16 new Volksvagen e-Golf sedans began patrolling the streets of Paris this past week. They are part of a one year experiment to determine the suitability of electric cars for the demands of police work, according to New Mobility. “We will evaluate with our police officers on a regular base to see if the cars meet expectations,” says Jean-Loup Chaluleau, deputy director of logistics at the Paris police department. “And we will add more vehicles and extend the lease as a function of that.”
The electric patrol cars will be used in all districts of Paris except three that do not have an adequate charging infrastructure at this time. Those districts will use hybrid vehicles instead. Paris is one of many world cities that is struggling to reduce pollution from automobiles. The city banned older diesel-powered cars from its streets after smog obscured the Eiffel Tower one day last year and has announced it wants to ban all cars with internal combustion engines by 2030.
Some might question why the Paris police opted for cars made in Germany when French company Renault also builds electric cars like the popular Zoe. Renault’s global partner Nissan also makes the best selling electric car of all time, the LEAF. The answer is that neither the Zoe nor the LEAF have the 250 kilometers of range the department consider necessary. It also wanted a car that could carry four police officers with all their gear. The Zoe is a delightful car — it is the best selling electric car in France — but is too small inside for so many gendarmes.
Los Angeles, which is committed to lowering its citywide carbon footprint, is leasing a fleet of 100 electric BMW i3 sedans for its police department. The cars are mostly being used for administrative purposes as they are not capable of high-speed pursuit duty. Police in London are also evaluating the i3 for use by its officers. The Dubai police opted for the BMW i8 to ensure pursuit capability. And the LAPD does also use the Tesla Model S and its impressive power.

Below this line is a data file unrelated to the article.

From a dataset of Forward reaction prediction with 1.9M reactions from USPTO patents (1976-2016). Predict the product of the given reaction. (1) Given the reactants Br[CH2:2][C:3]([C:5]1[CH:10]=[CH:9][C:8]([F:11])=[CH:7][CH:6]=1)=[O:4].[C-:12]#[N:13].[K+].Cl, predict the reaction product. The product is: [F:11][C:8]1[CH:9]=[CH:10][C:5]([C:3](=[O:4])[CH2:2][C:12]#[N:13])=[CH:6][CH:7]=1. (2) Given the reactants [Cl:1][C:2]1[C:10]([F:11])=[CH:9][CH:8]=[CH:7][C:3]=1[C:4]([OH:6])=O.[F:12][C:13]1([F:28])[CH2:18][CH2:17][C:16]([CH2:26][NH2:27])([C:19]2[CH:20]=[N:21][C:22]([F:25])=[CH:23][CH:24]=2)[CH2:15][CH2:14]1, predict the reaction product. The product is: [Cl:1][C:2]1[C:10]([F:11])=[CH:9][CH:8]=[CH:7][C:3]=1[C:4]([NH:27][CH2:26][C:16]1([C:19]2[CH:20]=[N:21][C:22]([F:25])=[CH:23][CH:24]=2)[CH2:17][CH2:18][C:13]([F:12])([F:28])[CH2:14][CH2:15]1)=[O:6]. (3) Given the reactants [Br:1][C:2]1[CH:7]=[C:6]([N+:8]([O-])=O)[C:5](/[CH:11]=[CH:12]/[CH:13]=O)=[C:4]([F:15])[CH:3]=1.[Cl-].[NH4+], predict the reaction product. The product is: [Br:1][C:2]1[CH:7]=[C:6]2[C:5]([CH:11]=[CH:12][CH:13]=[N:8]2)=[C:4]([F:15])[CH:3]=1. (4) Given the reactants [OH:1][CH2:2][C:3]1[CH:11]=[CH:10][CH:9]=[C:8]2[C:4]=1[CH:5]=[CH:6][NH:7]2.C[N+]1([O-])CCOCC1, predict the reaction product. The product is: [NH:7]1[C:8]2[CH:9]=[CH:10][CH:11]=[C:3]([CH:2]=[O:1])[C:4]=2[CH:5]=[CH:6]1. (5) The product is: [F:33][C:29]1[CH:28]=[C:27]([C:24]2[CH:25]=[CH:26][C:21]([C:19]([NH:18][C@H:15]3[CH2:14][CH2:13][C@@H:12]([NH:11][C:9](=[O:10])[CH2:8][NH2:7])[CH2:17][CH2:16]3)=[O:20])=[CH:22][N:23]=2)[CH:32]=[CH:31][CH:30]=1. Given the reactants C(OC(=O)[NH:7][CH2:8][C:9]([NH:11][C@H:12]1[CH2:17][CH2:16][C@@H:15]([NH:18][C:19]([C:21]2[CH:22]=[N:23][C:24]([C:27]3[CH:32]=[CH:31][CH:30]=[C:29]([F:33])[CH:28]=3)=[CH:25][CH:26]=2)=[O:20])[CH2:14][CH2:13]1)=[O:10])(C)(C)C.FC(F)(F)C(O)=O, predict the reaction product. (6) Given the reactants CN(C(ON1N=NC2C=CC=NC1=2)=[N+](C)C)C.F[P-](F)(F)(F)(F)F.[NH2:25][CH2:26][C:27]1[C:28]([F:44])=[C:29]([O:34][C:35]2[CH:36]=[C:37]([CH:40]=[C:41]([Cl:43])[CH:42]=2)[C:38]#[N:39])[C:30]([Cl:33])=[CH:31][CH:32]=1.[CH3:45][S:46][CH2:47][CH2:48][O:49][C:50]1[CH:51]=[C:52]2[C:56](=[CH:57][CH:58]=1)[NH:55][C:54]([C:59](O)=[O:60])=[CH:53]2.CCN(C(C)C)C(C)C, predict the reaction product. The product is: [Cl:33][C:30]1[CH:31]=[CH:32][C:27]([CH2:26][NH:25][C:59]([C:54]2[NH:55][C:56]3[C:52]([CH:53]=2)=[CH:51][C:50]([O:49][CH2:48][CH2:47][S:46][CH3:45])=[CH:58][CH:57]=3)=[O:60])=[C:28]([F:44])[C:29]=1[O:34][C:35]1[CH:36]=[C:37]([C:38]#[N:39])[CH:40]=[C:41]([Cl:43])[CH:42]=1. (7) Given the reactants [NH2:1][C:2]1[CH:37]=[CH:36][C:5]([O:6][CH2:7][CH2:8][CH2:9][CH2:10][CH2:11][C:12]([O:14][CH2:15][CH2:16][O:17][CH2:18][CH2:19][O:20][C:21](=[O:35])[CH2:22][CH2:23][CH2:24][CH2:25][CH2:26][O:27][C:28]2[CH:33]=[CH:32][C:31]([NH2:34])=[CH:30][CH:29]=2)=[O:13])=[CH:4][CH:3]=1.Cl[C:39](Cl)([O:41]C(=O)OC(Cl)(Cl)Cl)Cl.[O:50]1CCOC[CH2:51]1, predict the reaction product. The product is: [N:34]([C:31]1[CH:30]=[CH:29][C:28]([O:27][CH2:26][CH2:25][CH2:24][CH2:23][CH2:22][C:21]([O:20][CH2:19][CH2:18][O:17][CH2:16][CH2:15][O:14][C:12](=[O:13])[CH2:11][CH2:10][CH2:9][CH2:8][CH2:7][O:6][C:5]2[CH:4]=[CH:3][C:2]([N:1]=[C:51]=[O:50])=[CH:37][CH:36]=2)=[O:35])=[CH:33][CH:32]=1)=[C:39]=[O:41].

Police vehicles are subject to far more rigorous usage than ordinary cars. They are often in constant service for 12 hours or more every day. They need to be absolutely reliable and capable of being fitted with the electronic devices that have become part and parcel of modern police work. If electric cars can keep up with the demands of police work, they can save departments money because they typically cost less to maintain and are cheaper to operate. Ford is anxious to crack the police market and is offering a version of its Fusion plug-in hybrid that has been specially modified to meet the needs of state and local police departments.
It’s all part of the slow but steady transition from conventional cars to electric cars. Police officers who drive electric police cars will discover the benefits of driving an electric car and will tell their friends and colleagues about them, which will move the electric car revolution forward. Someday soon, electric police cars will be the norm rather than the exception.